By Aaron Reiss
By Angelica Leicht
By Dianna Wray
By Aaron Reiss
By Camilo Smith
By Craig Malisow
By Jeff Balke
By Angelica Leicht
The Ron Paul Revolution, such as it is, has moved to Hair Balls.
We took note that Paul, Brazoria County's fightin' gynecologist, was writing an autobiography. We pondered the actual need for this, but nevertheless looked forward to chapters such as "Rosa Parks & Mother Teresa: Impress Me First, Then We'll See About Giving You a Medal" and "I Hope This Book Outsells My Earlier Book, Ten Myths About Paper Money: And One Myth About Paper Gold."
It was a fairly innocuous post that dared to question the idea that Paul is the single greatest thinker of the 21st century (or the 18th, or 19th, or whichever one his followers are claiming), but it lit off the semi-standard Paul blog-comment firestorm.
More than 150 comments poured in.
Among the things questioned: the fact that I should not have "made fun of" the fact that Paul is an OB/GYN because, after all, an OB/GYN delivered me.
I don't think the OB/GYN who delivered me had anything against paper money, but I don't remember discussing it with him at the time. (Insert furious reply discussing the history of the gold standard!! And how the MSM is in on the scam!!)
Some of the stuff was well thought-out; some was pretty funny, intentionally so — a lot of Paul fans can write well. But the robotic True Believers...well, here's a sample (Somewhere along the line, a Paul supporter must have mentioned that I wrote a sports column, something I haven't done for over ten years):
"Richard 'Hairy Balls' Connelly — The one Connelly who couldn't live up to the family name. I'm sure his parents are real proud: 'Hey everyone, our son Hairy Balls is a blogger!' From a governor, now down to the Hairy Balls."
"If I hadn't surfed over here to see the good, old-fashioned beatdown of an unknown sportswriter, I wouldn't have known that best-selling books aren't read by anyone!...What I didn't find, though, is the link to Connelly's own memoirs entitled I Prefer Dick: The Richard Connelly Story. Chapter titles include:..."Fiat Money? I Thought They Made Cars!"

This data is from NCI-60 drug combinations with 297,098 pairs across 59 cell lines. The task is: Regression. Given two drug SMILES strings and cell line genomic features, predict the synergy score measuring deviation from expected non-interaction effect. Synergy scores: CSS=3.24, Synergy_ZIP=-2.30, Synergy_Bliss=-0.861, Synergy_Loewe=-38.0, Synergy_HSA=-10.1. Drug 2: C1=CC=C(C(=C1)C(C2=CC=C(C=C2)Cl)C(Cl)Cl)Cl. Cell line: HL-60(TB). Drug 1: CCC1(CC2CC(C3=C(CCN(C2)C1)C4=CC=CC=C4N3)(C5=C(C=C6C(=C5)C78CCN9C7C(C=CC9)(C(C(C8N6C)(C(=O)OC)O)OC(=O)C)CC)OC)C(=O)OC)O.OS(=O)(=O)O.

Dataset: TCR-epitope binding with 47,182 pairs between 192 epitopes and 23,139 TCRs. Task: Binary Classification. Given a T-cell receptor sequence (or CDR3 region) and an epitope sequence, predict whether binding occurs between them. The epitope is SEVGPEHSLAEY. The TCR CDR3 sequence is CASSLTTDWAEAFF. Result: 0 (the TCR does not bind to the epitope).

"Folks, Mr. Connelly is a "Sports Writer." Consider the source. Anyone who would even care about the Bread & Circuses called 'Professional Sports' (cocked-up mindless drivel for the masses who would otherwise be spending their time on important fare like American Idol) enough to bother even writing about them is, well, unfortunately, not the sharpest tool in the shed."
"Hairy Balls can suck my balls."
And on and on.
As revolutions go, it looked like we dodged a bullet.
Don't Let the Door Hit You in the Ass, Starbucks
Rosenberg, the formerly sleepy little exurb way out there on 59, sees itself as a burgeoning, modern place with all the amenities.
So you'd think people there would be crushed that two out of the town's three Starbucks are closing, right?
Maybe some folks are, but not Mayor Joe Gurecky.
"I've got nothing against it, but I just don't drink four-dollar coffee," he says.
Gurecky, a farmer who owns a manufacturing company, doesn't sound like the kind of guy who'd be ordering a venti soy maccachiano hazelnut, or whatever it is people order at Starbucks.
"I'm sorry to hear that they're having to close that many places around the country, but these days people have to decide whether they want to spend four dollars on coffee or four dollars on a gallon of gas," he says. "I'm sure that's what prompted them to reduce the number of stores."
Things are not entirely bleak for caffeine lovers in Rosenberg. There is one Starbucks remaining open — a hybrid operation in the Target store.
And, of course, one of the doomed Starbucks is right next to a Waffle House.
Be sure to ask 'em for the soy.
Ivory Smugglers Nabbed
They looked like normal drums, or at least normal drums that came from Ethiopia.
Made of wood and leather, they were part of a shipment being inspected by federal agents at the Port of Houston late last week.
An agent thought six of the drums seemed heavier than normal; he tapped on them and got only a dull thud.
Agents soon discovered the reason why: The drums were filled with $185,000 worth of elephant ivory, definitely not something you want federal agents to catch you smuggling.
"It is rare that we get it or see it, and it's even more rare that it was in such quantity that came in," she tells Hair Balls. "Normally, if you do get shipments like this, it's maybe a couple of pieces. But this had a large number of pieces concealed inside the drums."
The agents were searching for something much more prosaic.
"It was concealed in things that could have held pests or any kind of soil, which is what they were actually looking for," Rivera says.
Nice try, smugglers. Although we guess your getting caught doesn't much help the elephants you maimed.